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Thinking in Compose


Thinking in Compose

I am working on a pet project CMediaPlayer on github. I plan to write a media player that requires no additional permission since all the player, even VLC, wants full write storage permission, which I feel is silly.

The project actually started almost a year ago back in March 2022, and I was using Fragments hosting an AAC ViewModel that keeps a ExoPlayer instance, I got it to survive rotation with video continue playing and all that. Then this jetpack compose train caught on, so I cobbled something together (i.e, a StyledVideoView hosted via AndroidView Composable.) that kind of works last April without knowing any better. One question remained back then - how do I make sure the ExoPlayer instance is retained across rotation, without needing to recreate it? Since I couldn’t seem to get video to continue playback after a rotation, I felt I must be missing something with this configuration change thing.

Thinking back it was quite obvious but that question remained in my mind for a few month; I also asked in a few places but most people who think in compose came back with a very puzzled look “what are you talking about? if you have the right state exposed recomposition should take care of itself.” And I look at those answers also with a puzzled look, “I am dealing with a legacy AndroidView here, something in legacy lifecycle must be doing something!” I tried DisposableEffect, LifecycleEventObserver, dirty hack of keeping something outside of composable scopes, all to find out that I cannot distinguish between a destroy due to rotation or actual destruction. I need to be able to properly clean up the ExoPlayer object after a proper destruction! Otherwise an obvious memory leak, right?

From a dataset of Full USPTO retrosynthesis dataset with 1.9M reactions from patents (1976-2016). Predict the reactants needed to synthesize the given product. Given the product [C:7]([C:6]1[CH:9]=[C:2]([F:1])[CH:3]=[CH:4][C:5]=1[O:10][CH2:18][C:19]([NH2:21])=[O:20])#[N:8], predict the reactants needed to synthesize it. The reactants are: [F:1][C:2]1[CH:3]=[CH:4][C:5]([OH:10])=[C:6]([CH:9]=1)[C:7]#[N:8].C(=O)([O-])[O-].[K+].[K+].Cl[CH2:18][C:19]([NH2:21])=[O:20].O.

Boy am I wrong; after looking at my code closely, there were multiple places where I was just blindly recreating new ExoPlayer that caused video “restarts.” Removing those and video playback started to survive across rotations! So the question remain becomes “when do I call ExoPlayer.release() to get rid of the object in memory?” Well, with androidx/compose navigation and everything hosted in a single Activity, we actually have almost full control of when we want to release it. After thinking through the user story, I realized I can call release() when user actually leaves video playback completely! This is expressed when user closes video playback screen and that can be defined clearly in screen composables. We no longer need to tie ourselves into Fragment/Activity lifecycle callbacks like onStop() or onPause() with checks about if this is called due to activity restarts.

There are still a lot of the effect of hacking compose into a Activity/Fragment based application in my code as of this writing, and by looking at other compose example apps I think I am starting to get a feeling of the pattern. I might write about this topic more in the future but for now I just finally solved one of my biggest question with jetpack compose I can write this down so I can kind of recall it in the future…


  1. Testing a class that depends on FragmentManager
  2. Notes for Android Emulator on Windows 10 with AMD processor (2021 ver)
  3. Notes for Setting Up Android Development Environment on Windows 10 in 2020
  4. Testing classes using android.view.Menu